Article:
TEOTWAWKI, The End Of The World As We Know It. Many people still think Global Warming is avoidable if we do something now. I’ve been caught out flippantly using the phrase, “It’s nuclear power OR it’s climate change.” I have had to change that to the less punchy “It’s nuclear power OR it’s CATASTROPHIC climate change” because guess what baby, there’s a certain amount of pain locked in right now. It’s coming our way whatever we do! Reverend Byron Smith is studying his Phd in Theological ethics, and is (broadly speaking) asking the question, “What is the churches’ responsibility in a world rapidly approaching an all out ecological catastrophe?”
***Below from Byron***
Three degrees: what does it mean?
Some of these details have cherry-picked the most alarming results (especially for sea level rise; only a handful of scientists publicly expect more than 2m by 2100), but most are either well supported or a viable position within the debate.
Once you’ve read this list, consider the following points:
1. Global negotiations via the UNFCCC have been treating 2ºC as a threshold for dangerous warming. Does this sound like a reasonable judgement in light of these impacts? Yet it is an open secret that a 2ºC target is not currently taken as a serious possibility by any major player.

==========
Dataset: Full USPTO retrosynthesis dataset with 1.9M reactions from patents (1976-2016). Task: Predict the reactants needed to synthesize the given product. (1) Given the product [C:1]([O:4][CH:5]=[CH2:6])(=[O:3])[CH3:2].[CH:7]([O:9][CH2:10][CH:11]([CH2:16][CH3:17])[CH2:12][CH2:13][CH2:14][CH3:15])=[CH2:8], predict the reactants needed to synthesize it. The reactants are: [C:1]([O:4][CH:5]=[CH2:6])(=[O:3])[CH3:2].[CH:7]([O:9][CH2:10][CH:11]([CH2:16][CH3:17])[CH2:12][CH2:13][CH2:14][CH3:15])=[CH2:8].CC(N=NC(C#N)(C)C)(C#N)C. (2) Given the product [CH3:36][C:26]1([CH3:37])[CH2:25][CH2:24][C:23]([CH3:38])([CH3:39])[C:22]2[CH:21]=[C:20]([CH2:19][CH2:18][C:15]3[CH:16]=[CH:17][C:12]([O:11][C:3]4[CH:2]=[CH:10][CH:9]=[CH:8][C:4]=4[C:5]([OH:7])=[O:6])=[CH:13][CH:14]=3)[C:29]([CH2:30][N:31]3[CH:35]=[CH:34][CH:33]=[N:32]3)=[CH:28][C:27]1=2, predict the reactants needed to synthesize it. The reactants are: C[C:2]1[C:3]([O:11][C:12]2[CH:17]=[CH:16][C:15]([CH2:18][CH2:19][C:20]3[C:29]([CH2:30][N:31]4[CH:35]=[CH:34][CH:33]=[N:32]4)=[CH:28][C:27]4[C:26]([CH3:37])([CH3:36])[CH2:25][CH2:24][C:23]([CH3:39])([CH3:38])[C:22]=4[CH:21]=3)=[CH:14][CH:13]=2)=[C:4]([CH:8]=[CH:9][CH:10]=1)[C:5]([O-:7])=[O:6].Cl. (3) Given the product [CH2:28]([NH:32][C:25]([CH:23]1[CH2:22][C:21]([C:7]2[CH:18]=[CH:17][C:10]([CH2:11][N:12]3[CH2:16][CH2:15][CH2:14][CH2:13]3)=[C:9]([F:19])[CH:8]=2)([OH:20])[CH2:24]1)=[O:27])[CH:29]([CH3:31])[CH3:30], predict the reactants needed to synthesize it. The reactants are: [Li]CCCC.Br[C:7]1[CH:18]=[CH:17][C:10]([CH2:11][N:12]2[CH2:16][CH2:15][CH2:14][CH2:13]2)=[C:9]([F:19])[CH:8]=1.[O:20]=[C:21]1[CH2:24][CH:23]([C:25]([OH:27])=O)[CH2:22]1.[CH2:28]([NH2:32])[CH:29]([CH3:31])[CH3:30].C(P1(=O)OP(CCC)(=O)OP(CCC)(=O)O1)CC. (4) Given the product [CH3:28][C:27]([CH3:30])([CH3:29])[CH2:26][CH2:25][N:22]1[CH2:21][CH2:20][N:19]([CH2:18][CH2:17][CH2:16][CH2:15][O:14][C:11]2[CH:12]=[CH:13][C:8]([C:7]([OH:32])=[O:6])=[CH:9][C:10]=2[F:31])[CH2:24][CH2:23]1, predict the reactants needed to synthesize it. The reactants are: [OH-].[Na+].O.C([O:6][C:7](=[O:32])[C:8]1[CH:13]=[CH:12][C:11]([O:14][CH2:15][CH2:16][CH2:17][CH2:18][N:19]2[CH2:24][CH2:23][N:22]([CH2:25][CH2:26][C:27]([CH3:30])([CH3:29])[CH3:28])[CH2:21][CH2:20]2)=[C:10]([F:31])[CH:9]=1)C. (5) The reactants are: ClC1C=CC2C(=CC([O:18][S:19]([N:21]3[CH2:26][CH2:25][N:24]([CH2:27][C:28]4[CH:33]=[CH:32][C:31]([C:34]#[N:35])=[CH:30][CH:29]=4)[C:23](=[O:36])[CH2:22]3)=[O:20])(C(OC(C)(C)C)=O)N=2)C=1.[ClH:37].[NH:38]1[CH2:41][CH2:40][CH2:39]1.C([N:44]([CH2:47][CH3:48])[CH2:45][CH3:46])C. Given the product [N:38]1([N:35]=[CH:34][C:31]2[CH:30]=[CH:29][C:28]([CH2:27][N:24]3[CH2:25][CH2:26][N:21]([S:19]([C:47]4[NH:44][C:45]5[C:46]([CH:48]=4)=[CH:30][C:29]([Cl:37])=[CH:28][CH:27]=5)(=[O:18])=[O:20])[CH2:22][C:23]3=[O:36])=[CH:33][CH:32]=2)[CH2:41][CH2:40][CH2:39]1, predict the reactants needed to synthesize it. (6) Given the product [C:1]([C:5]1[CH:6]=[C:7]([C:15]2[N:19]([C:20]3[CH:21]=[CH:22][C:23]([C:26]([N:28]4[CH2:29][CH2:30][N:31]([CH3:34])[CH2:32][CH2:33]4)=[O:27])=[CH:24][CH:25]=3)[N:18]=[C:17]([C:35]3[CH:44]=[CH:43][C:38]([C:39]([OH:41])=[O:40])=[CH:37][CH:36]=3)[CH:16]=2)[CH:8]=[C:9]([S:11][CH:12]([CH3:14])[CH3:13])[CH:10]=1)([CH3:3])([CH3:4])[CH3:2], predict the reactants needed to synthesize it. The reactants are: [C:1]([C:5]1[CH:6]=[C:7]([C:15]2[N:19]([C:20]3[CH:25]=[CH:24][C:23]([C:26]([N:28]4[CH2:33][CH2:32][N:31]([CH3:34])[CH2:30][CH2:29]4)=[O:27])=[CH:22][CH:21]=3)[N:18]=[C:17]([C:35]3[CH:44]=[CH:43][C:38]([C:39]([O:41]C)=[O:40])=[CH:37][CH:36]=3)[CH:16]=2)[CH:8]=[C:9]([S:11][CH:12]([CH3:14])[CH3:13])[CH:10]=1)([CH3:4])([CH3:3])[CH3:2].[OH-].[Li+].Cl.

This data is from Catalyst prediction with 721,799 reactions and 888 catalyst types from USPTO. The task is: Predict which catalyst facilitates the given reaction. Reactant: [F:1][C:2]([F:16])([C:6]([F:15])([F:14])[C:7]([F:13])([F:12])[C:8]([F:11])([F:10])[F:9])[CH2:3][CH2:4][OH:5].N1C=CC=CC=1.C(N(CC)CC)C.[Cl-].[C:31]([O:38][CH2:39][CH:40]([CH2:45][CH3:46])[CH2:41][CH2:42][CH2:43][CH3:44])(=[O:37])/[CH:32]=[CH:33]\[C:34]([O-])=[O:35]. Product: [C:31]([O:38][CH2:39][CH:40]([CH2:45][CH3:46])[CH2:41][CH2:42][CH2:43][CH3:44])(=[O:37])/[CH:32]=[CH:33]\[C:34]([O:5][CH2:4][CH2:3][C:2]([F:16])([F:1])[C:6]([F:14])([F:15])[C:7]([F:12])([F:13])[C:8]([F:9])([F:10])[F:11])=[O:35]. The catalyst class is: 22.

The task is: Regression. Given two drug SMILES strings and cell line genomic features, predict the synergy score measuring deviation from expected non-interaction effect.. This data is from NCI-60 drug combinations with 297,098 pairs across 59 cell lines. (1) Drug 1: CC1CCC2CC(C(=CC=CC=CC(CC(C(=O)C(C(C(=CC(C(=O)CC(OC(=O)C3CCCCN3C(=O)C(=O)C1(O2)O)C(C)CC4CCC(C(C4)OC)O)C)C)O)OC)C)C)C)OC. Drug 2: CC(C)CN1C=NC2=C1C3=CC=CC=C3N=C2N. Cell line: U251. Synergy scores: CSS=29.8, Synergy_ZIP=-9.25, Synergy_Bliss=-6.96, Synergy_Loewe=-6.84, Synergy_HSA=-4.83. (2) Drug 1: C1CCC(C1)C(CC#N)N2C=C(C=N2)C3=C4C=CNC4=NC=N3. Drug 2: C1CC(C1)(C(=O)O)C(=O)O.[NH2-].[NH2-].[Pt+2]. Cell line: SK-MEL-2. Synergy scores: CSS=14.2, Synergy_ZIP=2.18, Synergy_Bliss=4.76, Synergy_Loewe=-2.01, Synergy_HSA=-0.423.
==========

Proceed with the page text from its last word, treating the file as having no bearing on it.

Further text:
2. If all countries meet their current most ambitious aspirational targets (very few have legislated targets), then we’re on track to see between 3.5 and 4ºC.
3. On our current trajectory, we’re heading towards something more like 6ºC, a rate of change over the coming century so rapid and dangerous that seasoned climate scientists (not activists) start to talk about not being able to rule out a decent possibility of homo sapiens extinction.
4. By 2017, the infrastructure will be in place to more or less ensure we go beyond 2ºC. Once built, fossil fuel power stations, pipelines, vehicles, etc. are very likely to continue to be used for decades, sunk costs making them unlikely to be abandoned early and the investment written off.
5. Even magically freezing concentrations at today’s levels would still lead to further warming of something like 0.7ºC due to warming already in the pipeline but not yet manifest due to thermal lag of the oceans (the oceans initially absorb the lion’s share of added heat in the planetary system and gradually release some of it to the atmosphere over decades).
6. But it gets worse: we’re currently being shielded from something like 0.5-1.0ºC by short-term aerosol particles from the combustion of coal and biomass. Since burning these things is making the bigger problem worse (and contributing to trillions of dollars in health costs annually), this temporary mask is going to have to go, so we have to accept that we’re looking at this extra warming as already effectively committed.
7. Furthermore, the accepted baseline of science in IPCC AR4 (which forms the basis for international negotiations) does not include a raft of feedback mechanisms that we’re already seeing ahead of schedule, such as Arctic albedo changes due to loss of summer sea ice and the thawing of Arctic methane deposits.